This post has been self-published on Youth Ki Awaaz by Deepanshu Mohan. Just like them, anyone can publish on Youth Ki Awaaz.

Economists Need To Stop Telling Us That We’re Selfish

By Deepanshu Mohan:

The soaring instances of racial discrimination, adversities from global climate change, acts of terrorism, frequency in economic crises through speculative stock market crashes, debt, capital flight etc. all seem to bring out a common behavioural aspect that ties most of these recurring phenomena within/across nations today: a reflection of choices made by individuals in actions driven by a motivation to maximise their absolute self-interest while ignoring the consequences of such actions on the well-being of others.

Amartya Sen
Amartya Sen. Source: Wikipedia.

A mainstream economist may tell you that a “rational” economic individual or group would seek to do exactly this, advocating for “self-interest maximising” behaviour as a guiding force in rational economic decision-making. But is that how we can understand the idea of rationality today? Here, I seek to address the entrenched nature of the uniformly held belief (“self-interest maximisation defining rationality”) in mainstream economic thought today. Based on a closer observation and reading of the literature, I see if there is more to the concept of rationality than how it is perceived to be.

A theme of prodigious scholarly exploration amongst political and economic philosophers (from Aristotle in ancient Greece to Thomas Schelling, George Akerloff in recent times); the idea of rationality, in individual and social choice decision making, has emerged most visibly in modern economic theory.

Almost every given model designed in providing an empirical explanation or solution to a given economic problem implicitly assumes a self-interest maximising rational individual. While rational thought in economics seeks to explore the behavioural aspect of human nature through fundamental questions like who is a rational economic individual, and what a rational economic individual ought to do, the predictive nature of rational choice explained solely under the blanket of a self-interest maximising belief (under Rational Choice Theory (RCT)) seems narrow, both from a normative and empirical sense.

In his work on “Rationality and Freedom” (2002), Amartya Sen argued how particular aspects of preferred choices in our decisions are quite often motivated by other forms of ‘reasons’, through “habit formation” or an experiential behaviour of the individual under given stimuli. Additionally, if an individual’s goals can accommodate for broader values or social considerations (based on her/his position in a social setting), the ability of her/him to make a decision may go beyond a single-minded self-promotion interest.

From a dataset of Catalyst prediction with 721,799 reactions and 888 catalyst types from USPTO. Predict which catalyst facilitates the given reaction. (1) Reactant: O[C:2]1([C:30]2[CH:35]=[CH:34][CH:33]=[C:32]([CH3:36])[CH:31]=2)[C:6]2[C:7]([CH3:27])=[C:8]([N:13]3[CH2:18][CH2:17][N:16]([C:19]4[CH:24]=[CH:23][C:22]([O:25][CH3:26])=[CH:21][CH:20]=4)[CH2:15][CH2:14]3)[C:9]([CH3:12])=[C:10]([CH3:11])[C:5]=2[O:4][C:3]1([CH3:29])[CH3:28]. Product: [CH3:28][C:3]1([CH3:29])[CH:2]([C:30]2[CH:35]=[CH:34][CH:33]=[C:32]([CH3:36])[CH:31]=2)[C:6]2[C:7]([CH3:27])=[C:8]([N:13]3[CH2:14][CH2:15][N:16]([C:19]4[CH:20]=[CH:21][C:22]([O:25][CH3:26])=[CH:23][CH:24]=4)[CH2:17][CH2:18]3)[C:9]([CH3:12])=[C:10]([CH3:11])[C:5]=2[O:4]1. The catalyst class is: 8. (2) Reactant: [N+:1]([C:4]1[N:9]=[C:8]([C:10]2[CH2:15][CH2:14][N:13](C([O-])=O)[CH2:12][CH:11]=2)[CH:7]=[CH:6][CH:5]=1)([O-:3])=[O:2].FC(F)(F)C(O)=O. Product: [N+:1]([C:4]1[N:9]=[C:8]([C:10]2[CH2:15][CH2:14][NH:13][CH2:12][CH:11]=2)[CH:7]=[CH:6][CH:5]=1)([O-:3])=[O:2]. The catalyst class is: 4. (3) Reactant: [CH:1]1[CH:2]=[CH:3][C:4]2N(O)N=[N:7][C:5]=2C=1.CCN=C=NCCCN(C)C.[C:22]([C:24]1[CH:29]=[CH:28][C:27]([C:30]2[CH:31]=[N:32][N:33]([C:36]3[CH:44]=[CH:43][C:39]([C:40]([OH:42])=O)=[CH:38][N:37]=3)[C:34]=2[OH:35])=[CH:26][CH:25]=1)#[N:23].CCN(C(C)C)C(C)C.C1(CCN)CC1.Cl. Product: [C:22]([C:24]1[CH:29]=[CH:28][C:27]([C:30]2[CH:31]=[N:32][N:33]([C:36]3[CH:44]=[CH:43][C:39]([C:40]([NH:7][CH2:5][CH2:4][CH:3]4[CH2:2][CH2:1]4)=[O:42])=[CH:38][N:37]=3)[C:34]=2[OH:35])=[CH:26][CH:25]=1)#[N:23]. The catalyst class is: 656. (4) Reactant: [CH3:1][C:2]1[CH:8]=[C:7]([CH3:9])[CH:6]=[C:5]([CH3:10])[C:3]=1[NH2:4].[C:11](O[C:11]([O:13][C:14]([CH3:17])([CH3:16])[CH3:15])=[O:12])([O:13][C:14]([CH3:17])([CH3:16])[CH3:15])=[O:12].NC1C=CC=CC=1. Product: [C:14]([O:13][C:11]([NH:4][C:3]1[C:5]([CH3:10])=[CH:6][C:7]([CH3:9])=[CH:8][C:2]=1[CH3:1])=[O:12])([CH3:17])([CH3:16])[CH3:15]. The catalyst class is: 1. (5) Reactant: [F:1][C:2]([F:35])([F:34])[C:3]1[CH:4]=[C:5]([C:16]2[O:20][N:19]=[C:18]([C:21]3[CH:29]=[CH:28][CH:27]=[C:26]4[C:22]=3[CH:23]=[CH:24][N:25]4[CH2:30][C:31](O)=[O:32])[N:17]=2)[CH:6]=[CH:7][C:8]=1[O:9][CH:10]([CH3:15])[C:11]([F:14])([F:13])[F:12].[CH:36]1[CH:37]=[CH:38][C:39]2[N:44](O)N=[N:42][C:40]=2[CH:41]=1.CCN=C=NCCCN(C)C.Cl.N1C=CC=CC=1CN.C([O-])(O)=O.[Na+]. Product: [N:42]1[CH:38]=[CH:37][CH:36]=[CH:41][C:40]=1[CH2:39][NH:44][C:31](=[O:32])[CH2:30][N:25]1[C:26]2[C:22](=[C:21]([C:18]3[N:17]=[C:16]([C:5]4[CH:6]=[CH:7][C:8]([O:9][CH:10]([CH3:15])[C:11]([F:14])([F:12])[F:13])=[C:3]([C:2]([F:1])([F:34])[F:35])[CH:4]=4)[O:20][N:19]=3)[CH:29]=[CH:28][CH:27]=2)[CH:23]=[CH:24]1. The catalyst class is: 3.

For example, a woman deciding to marry someone under a more socially restrained family set-up may not be able to make an individual decision based solely on a self-interest maximising principle (i.e., marrying someone who she loves or is most convinced in happily marrying). In her decision to marry someone, she may primarily be influenced by her family’s own collective belief (in this case, based on the weight of social preference attached to parameters like caste, employment level, income, identity etc. by the woman’s parents or her extended relatives). It would be unfair to call the woman here “irrational”, just because her own decision to marry is not based on a purely self-interest maximising principle.

Adam Smith
Adam Smith. Source: Wikipedia.

It is pertinent to note here that in denying that rationality, in terms of decision-making, demands that one must act in a single-minded way does not necessarily prevent oneself from promoting the goals of others (assuming that she/he thinks and decides without being coerced in any way). Rational choice can also be realised on developing a reasonable understanding in the ability of an individual to critically scrutinise her/his decision based on the constraints of what can be part of some accepted societal or sensible behaviour (can be related to what Adam Smith calls “the established rules of behaviour” in “The Theory of Moral Sentiments”).

One may ask then why do mainstream economists restrict the concept of rationality in justifying the behaviour of an economic individual to a self-interest maximising basis only?